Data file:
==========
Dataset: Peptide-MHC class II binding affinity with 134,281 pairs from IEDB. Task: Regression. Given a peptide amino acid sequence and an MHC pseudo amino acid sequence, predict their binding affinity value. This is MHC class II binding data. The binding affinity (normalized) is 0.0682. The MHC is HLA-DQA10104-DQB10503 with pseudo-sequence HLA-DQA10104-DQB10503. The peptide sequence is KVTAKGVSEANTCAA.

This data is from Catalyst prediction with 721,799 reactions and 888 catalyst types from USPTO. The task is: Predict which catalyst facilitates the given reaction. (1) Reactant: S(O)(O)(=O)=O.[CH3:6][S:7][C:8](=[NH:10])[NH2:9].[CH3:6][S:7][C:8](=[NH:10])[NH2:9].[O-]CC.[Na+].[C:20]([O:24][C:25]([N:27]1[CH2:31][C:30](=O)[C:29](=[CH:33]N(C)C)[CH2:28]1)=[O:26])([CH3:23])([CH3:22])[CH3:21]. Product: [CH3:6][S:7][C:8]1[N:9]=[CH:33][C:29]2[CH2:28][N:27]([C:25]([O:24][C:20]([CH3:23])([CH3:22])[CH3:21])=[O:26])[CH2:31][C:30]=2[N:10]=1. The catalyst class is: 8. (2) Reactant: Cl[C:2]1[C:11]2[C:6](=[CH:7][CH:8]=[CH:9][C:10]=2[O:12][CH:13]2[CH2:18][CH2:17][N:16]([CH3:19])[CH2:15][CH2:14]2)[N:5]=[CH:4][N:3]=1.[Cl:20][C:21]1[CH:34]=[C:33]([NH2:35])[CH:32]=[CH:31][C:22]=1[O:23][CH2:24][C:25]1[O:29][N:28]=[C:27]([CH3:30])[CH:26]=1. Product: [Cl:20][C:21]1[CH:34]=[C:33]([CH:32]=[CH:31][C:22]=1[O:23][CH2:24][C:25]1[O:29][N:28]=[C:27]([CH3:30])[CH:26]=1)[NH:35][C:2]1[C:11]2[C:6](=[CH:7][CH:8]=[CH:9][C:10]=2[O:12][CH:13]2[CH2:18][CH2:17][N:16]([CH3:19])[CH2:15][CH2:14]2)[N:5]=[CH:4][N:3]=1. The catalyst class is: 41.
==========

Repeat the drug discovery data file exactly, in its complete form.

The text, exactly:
Dataset: Peptide-MHC class II binding affinity with 134,281 pairs from IEDB. Task: Regression. Given a peptide amino acid sequence and an MHC pseudo amino acid sequence, predict their binding affinity value. This is MHC class II binding data. The binding affinity (normalized) is 0.0682. The MHC is HLA-DQA10104-DQB10503 with pseudo-sequence HLA-DQA10104-DQB10503. The peptide sequence is KVTAKGVSEANTCAA.

This data is from Catalyst prediction with 721,799 reactions and 888 catalyst types from USPTO. The task is: Predict which catalyst facilitates the given reaction. (1) Reactant: S(O)(O)(=O)=O.[CH3:6][S:7][C:8](=[NH:10])[NH2:9].[CH3:6][S:7][C:8](=[NH:10])[NH2:9].[O-]CC.[Na+].[C:20]([O:24][C:25]([N:27]1[CH2:31][C:30](=O)[C:29](=[CH:33]N(C)C)[CH2:28]1)=[O:26])([CH3:23])([CH3:22])[CH3:21]. Product: [CH3:6][S:7][C:8]1[N:9]=[CH:33][C:29]2[CH2:28][N:27]([C:25]([O:24][C:20]([CH3:23])([CH3:22])[CH3:21])=[O:26])[CH2:31][C:30]=2[N:10]=1. The catalyst class is: 8. (2) Reactant: Cl[C:2]1[C:11]2[C:6](=[CH:7][CH:8]=[CH:9][C:10]=2[O:12][CH:13]2[CH2:18][CH2:17][N:16]([CH3:19])[CH2:15][CH2:14]2)[N:5]=[CH:4][N:3]=1.[Cl:20][C:21]1[CH:34]=[C:33]([NH2:35])[CH:32]=[CH:31][C:22]=1[O:23][CH2:24][C:25]1[O:29][N:28]=[C:27]([CH3:30])[CH:26]=1. Product: [Cl:20][C:21]1[CH:34]=[C:33]([CH:32]=[CH:31][C:22]=1[O:23][CH2:24][C:25]1[O:29][N:28]=[C:27]([CH3:30])[CH:26]=1)[NH:35][C:2]1[C:11]2[C:6](=[CH:7][CH:8]=[CH:9][C:10]=2[O:12][CH:13]2[CH2:18][CH2:17][N:16]([CH3:19])[CH2:15][CH2:14]2)[N:5]=[CH:4][N:3]=1. The catalyst class is: 41.